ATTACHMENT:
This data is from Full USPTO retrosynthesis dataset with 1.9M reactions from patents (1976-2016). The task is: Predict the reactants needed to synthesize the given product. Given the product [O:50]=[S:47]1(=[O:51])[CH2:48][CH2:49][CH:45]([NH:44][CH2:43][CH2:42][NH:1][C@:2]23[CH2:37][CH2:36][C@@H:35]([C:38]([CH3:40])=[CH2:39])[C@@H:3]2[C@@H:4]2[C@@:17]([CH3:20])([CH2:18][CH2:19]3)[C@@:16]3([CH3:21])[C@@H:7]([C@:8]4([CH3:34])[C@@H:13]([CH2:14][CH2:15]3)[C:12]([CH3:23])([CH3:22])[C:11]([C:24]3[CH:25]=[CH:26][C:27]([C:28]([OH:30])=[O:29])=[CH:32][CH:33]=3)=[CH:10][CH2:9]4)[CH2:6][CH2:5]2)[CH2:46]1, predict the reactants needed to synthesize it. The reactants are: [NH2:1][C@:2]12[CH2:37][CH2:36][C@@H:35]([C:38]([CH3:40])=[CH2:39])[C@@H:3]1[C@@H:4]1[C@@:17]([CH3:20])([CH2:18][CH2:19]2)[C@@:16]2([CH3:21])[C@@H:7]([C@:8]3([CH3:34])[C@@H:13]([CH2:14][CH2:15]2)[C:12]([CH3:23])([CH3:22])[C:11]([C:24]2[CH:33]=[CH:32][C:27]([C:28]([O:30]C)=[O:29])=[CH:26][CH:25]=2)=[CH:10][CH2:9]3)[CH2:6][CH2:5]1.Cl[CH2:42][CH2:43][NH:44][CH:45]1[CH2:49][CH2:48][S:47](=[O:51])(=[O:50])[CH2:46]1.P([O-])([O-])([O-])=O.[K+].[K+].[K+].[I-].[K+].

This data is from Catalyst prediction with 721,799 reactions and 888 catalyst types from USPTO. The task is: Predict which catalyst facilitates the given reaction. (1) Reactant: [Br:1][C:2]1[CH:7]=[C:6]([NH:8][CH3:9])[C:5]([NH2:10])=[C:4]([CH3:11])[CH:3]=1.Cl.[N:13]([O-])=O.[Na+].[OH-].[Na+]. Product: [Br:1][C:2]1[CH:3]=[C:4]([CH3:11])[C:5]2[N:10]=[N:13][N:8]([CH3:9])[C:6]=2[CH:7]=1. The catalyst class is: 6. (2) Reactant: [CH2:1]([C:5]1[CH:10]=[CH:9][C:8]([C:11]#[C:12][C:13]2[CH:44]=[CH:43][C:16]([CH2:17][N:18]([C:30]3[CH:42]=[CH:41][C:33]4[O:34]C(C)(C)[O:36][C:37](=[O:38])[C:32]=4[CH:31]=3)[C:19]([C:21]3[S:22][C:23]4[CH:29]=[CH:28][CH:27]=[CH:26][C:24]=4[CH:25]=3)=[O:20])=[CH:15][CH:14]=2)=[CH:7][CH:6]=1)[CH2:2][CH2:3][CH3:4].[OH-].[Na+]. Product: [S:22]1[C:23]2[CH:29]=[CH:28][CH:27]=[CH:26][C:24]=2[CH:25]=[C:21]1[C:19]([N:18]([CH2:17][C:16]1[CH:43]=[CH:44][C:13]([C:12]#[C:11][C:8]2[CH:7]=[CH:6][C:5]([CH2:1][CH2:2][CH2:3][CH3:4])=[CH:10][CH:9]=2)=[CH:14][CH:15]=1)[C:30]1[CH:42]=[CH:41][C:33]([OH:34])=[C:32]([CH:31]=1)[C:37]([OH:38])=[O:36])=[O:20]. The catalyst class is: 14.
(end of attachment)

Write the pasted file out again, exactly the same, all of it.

This data is from Full USPTO retrosynthesis dataset with 1.9M reactions from patents (1976-2016). The task is: Predict the reactants needed to synthesize the given product. Given the product [O:50]=[S:47]1(=[O:51])[CH2:48][CH2:49][CH:45]([NH:44][CH2:43][CH2:42][NH:1][C@:2]23[CH2:37][CH2:36][C@@H:35]([C:38]([CH3:40])=[CH2:39])[C@@H:3]2[C@@H:4]2[C@@:17]([CH3:20])([CH2:18][CH2:19]3)[C@@:16]3([CH3:21])[C@@H:7]([C@:8]4([CH3:34])[C@@H:13]([CH2:14][CH2:15]3)[C:12]([CH3:23])([CH3:22])[C:11]([C:24]3[CH:25]=[CH:26][C:27]([C:28]([OH:30])=[O:29])=[CH:32][CH:33]=3)=[CH:10][CH2:9]4)[CH2:6][CH2:5]2)[CH2:46]1, predict the reactants needed to synthesize it. The reactants are: [NH2:1][C@:2]12[CH2:37][CH2:36][C@@H:35]([C:38]([CH3:40])=[CH2:39])[C@@H:3]1[C@@H:4]1[C@@:17]([CH3:20])([CH2:18][CH2:19]2)[C@@:16]2([CH3:21])[C@@H:7]([C@:8]3([CH3:34])[C@@H:13]([CH2:14][CH2:15]2)[C:12]([CH3:23])([CH3:22])[C:11]([C:24]2[CH:33]=[CH:32][C:27]([C:28]([O:30]C)=[O:29])=[CH:26][CH:25]=2)=[CH:10][CH2:9]3)[CH2:6][CH2:5]1.Cl[CH2:42][CH2:43][NH:44][CH:45]1[CH2:49][CH2:48][S:47](=[O:51])(=[O:50])[CH2:46]1.P([O-])([O-])([O-])=O.[K+].[K+].[K+].[I-].[K+].

This data is from Catalyst prediction with 721,799 reactions and 888 catalyst types from USPTO. The task is: Predict which catalyst facilitates the given reaction. (1) Reactant: [Br:1][C:2]1[CH:7]=[C:6]([NH:8][CH3:9])[C:5]([NH2:10])=[C:4]([CH3:11])[CH:3]=1.Cl.[N:13]([O-])=O.[Na+].[OH-].[Na+]. Product: [Br:1][C:2]1[CH:3]=[C:4]([CH3:11])[C:5]2[N:10]=[N:13][N:8]([CH3:9])[C:6]=2[CH:7]=1. The catalyst class is: 6. (2) Reactant: [CH2:1]([C:5]1[CH:10]=[CH:9][C:8]([C:11]#[C:12][C:13]2[CH:44]=[CH:43][C:16]([CH2:17][N:18]([C:30]3[CH:42]=[CH:41][C:33]4[O:34]C(C)(C)[O:36][C:37](=[O:38])[C:32]=4[CH:31]=3)[C:19]([C:21]3[S:22][C:23]4[CH:29]=[CH:28][CH:27]=[CH:26][C:24]=4[CH:25]=3)=[O:20])=[CH:15][CH:14]=2)=[CH:7][CH:6]=1)[CH2:2][CH2:3][CH3:4].[OH-].[Na+]. Product: [S:22]1[C:23]2[CH:29]=[CH:28][CH:27]=[CH:26][C:24]=2[CH:25]=[C:21]1[C:19]([N:18]([CH2:17][C:16]1[CH:43]=[CH:44][C:13]([C:12]#[C:11][C:8]2[CH:7]=[CH:6][C:5]([CH2:1][CH2:2][CH2:3][CH3:4])=[CH:10][CH:9]=2)=[CH:14][CH:15]=1)[C:30]1[CH:42]=[CH:41][C:33]([OH:34])=[C:32]([CH:31]=1)[C:37]([OH:38])=[O:36])=[O:20]. The catalyst class is: 14.